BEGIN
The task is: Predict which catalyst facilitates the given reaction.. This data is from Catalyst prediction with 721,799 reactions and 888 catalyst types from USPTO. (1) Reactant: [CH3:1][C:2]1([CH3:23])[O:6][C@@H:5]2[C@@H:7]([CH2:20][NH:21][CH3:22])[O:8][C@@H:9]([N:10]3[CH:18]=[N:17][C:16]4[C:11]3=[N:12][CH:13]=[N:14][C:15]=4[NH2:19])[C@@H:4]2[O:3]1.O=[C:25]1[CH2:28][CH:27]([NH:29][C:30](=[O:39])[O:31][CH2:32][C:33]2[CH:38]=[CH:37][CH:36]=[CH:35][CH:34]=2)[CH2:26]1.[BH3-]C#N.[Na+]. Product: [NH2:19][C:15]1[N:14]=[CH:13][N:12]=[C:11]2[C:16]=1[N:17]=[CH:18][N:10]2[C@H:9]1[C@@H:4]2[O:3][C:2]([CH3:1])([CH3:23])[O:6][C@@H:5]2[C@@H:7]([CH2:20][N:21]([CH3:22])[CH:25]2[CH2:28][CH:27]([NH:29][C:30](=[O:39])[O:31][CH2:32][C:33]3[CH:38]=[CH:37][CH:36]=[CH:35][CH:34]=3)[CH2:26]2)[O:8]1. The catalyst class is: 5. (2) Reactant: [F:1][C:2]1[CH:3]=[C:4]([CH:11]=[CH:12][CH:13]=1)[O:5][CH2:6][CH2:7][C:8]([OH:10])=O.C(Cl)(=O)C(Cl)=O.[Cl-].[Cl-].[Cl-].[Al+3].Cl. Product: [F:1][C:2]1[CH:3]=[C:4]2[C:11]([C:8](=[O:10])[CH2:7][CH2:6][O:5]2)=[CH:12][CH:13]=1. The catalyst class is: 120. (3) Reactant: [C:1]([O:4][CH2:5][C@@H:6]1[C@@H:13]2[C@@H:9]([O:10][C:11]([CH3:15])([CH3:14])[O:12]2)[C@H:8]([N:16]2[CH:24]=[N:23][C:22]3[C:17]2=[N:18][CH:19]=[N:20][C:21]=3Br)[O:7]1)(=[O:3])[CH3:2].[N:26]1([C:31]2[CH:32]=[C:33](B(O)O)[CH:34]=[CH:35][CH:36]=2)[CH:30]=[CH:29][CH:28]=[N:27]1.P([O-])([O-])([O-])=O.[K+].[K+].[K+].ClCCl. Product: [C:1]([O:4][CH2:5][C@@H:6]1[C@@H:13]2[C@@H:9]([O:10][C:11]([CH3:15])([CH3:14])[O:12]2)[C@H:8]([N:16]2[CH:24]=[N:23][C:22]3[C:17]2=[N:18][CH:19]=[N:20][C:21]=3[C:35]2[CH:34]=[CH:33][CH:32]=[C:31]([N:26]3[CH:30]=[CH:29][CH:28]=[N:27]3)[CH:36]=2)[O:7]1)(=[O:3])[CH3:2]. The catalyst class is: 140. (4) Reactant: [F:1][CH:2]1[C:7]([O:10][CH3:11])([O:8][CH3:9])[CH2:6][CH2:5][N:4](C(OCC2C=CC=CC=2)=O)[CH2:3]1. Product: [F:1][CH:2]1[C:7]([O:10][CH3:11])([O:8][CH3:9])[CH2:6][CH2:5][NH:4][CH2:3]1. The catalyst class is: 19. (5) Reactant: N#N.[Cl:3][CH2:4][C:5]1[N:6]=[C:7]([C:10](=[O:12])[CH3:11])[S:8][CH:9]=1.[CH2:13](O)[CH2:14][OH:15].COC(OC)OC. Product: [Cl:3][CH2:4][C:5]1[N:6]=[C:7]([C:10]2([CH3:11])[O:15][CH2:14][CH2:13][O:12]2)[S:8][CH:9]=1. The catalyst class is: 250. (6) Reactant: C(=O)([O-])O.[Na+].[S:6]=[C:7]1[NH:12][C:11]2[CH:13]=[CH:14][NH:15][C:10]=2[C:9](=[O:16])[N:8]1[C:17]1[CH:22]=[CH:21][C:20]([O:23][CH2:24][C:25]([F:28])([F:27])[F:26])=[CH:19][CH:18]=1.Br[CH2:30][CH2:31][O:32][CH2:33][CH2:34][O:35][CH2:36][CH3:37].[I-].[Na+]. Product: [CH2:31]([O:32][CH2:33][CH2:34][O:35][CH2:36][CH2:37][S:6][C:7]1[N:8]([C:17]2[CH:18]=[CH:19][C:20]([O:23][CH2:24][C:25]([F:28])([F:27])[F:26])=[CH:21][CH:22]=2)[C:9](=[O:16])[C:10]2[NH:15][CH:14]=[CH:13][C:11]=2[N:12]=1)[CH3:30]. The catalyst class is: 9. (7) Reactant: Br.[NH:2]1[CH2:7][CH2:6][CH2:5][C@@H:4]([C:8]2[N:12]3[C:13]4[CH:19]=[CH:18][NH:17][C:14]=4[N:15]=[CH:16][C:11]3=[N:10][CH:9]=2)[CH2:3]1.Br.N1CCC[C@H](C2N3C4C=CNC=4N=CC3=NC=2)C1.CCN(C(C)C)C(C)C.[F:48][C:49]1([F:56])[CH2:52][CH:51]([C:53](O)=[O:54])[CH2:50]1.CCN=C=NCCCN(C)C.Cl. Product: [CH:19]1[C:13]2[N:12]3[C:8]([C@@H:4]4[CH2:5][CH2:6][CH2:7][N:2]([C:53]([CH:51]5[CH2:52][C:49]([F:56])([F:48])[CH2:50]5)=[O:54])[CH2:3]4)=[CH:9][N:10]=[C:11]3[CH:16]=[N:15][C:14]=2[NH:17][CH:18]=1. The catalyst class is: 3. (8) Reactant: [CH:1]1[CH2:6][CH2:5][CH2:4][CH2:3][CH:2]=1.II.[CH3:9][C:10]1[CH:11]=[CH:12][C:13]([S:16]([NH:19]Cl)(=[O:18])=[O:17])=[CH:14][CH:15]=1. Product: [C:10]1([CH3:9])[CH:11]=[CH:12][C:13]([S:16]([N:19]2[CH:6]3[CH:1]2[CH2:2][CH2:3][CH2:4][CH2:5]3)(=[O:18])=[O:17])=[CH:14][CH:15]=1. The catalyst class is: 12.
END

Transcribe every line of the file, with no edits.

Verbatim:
The task is: Predict which catalyst facilitates the given reaction.. This data is from Catalyst prediction with 721,799 reactions and 888 catalyst types from USPTO. (1) Reactant: [CH3:1][C:2]1([CH3:23])[O:6][C@@H:5]2[C@@H:7]([CH2:20][NH:21][CH3:22])[O:8][C@@H:9]([N:10]3[CH:18]=[N:17][C:16]4[C:11]3=[N:12][CH:13]=[N:14][C:15]=4[NH2:19])[C@@H:4]2[O:3]1.O=[C:25]1[CH2:28][CH:27]([NH:29][C:30](=[O:39])[O:31][CH2:32][C:33]2[CH:38]=[CH:37][CH:36]=[CH:35][CH:34]=2)[CH2:26]1.[BH3-]C#N.[Na+]. Product: [NH2:19][C:15]1[N:14]=[CH:13][N:12]=[C:11]2[C:16]=1[N:17]=[CH:18][N:10]2[C@H:9]1[C@@H:4]2[O:3][C:2]([CH3:1])([CH3:23])[O:6][C@@H:5]2[C@@H:7]([CH2:20][N:21]([CH3:22])[CH:25]2[CH2:28][CH:27]([NH:29][C:30](=[O:39])[O:31][CH2:32][C:33]3[CH:38]=[CH:37][CH:36]=[CH:35][CH:34]=3)[CH2:26]2)[O:8]1. The catalyst class is: 5. (2) Reactant: [F:1][C:2]1[CH:3]=[C:4]([CH:11]=[CH:12][CH:13]=1)[O:5][CH2:6][CH2:7][C:8]([OH:10])=O.C(Cl)(=O)C(Cl)=O.[Cl-].[Cl-].[Cl-].[Al+3].Cl. Product: [F:1][C:2]1[CH:3]=[C:4]2[C:11]([C:8](=[O:10])[CH2:7][CH2:6][O:5]2)=[CH:12][CH:13]=1. The catalyst class is: 120. (3) Reactant: [C:1]([O:4][CH2:5][C@@H:6]1[C@@H:13]2[C@@H:9]([O:10][C:11]([CH3:15])([CH3:14])[O:12]2)[C@H:8]([N:16]2[CH:24]=[N:23][C:22]3[C:17]2=[N:18][CH:19]=[N:20][C:21]=3Br)[O:7]1)(=[O:3])[CH3:2].[N:26]1([C:31]2[CH:32]=[C:33](B(O)O)[CH:34]=[CH:35][CH:36]=2)[CH:30]=[CH:29][CH:28]=[N:27]1.P([O-])([O-])([O-])=O.[K+].[K+].[K+].ClCCl. Product: [C:1]([O:4][CH2:5][C@@H:6]1[C@@H:13]2[C@@H:9]([O:10][C:11]([CH3:15])([CH3:14])[O:12]2)[C@H:8]([N:16]2[CH:24]=[N:23][C:22]3[C:17]2=[N:18][CH:19]=[N:20][C:21]=3[C:35]2[CH:34]=[CH:33][CH:32]=[C:31]([N:26]3[CH:30]=[CH:29][CH:28]=[N:27]3)[CH:36]=2)[O:7]1)(=[O:3])[CH3:2]. The catalyst class is: 140. (4) Reactant: [F:1][CH:2]1[C:7]([O:10][CH3:11])([O:8][CH3:9])[CH2:6][CH2:5][N:4](C(OCC2C=CC=CC=2)=O)[CH2:3]1. Product: [F:1][CH:2]1[C:7]([O:10][CH3:11])([O:8][CH3:9])[CH2:6][CH2:5][NH:4][CH2:3]1. The catalyst class is: 19. (5) Reactant: N#N.[Cl:3][CH2:4][C:5]1[N:6]=[C:7]([C:10](=[O:12])[CH3:11])[S:8][CH:9]=1.[CH2:13](O)[CH2:14][OH:15].COC(OC)OC. Product: [Cl:3][CH2:4][C:5]1[N:6]=[C:7]([C:10]2([CH3:11])[O:15][CH2:14][CH2:13][O:12]2)[S:8][CH:9]=1. The catalyst class is: 250. (6) Reactant: C(=O)([O-])O.[Na+].[S:6]=[C:7]1[NH:12][C:11]2[CH:13]=[CH:14][NH:15][C:10]=2[C:9](=[O:16])[N:8]1[C:17]1[CH:22]=[CH:21][C:20]([O:23][CH2:24][C:25]([F:28])([F:27])[F:26])=[CH:19][CH:18]=1.Br[CH2:30][CH2:31][O:32][CH2:33][CH2:34][O:35][CH2:36][CH3:37].[I-].[Na+]. Product: [CH2:31]([O:32][CH2:33][CH2:34][O:35][CH2:36][CH2:37][S:6][C:7]1[N:8]([C:17]2[CH:18]=[CH:19][C:20]([O:23][CH2:24][C:25]([F:28])([F:27])[F:26])=[CH:21][CH:22]=2)[C:9](=[O:16])[C:10]2[NH:15][CH:14]=[CH:13][C:11]=2[N:12]=1)[CH3:30]. The catalyst class is: 9. (7) Reactant: Br.[NH:2]1[CH2:7][CH2:6][CH2:5][C@@H:4]([C:8]2[N:12]3[C:13]4[CH:19]=[CH:18][NH:17][C:14]=4[N:15]=[CH:16][C:11]3=[N:10][CH:9]=2)[CH2:3]1.Br.N1CCC[C@H](C2N3C4C=CNC=4N=CC3=NC=2)C1.CCN(C(C)C)C(C)C.[F:48][C:49]1([F:56])[CH2:52][CH:51]([C:53](O)=[O:54])[CH2:50]1.CCN=C=NCCCN(C)C.Cl. Product: [CH:19]1[C:13]2[N:12]3[C:8]([C@@H:4]4[CH2:5][CH2:6][CH2:7][N:2]([C:53]([CH:51]5[CH2:52][C:49]([F:56])([F:48])[CH2:50]5)=[O:54])[CH2:3]4)=[CH:9][N:10]=[C:11]3[CH:16]=[N:15][C:14]=2[NH:17][CH:18]=1. The catalyst class is: 3. (8) Reactant: [CH:1]1[CH2:6][CH2:5][CH2:4][CH2:3][CH:2]=1.II.[CH3:9][C:10]1[CH:11]=[CH:12][C:13]([S:16]([NH:19]Cl)(=[O:18])=[O:17])=[CH:14][CH:15]=1. Product: [C:10]1([CH3:9])[CH:11]=[CH:12][C:13]([S:16]([N:19]2[CH:6]3[CH:1]2[CH2:2][CH2:3][CH2:4][CH2:5]3)(=[O:18])=[O:17])=[CH:14][CH:15]=1. The catalyst class is: 12.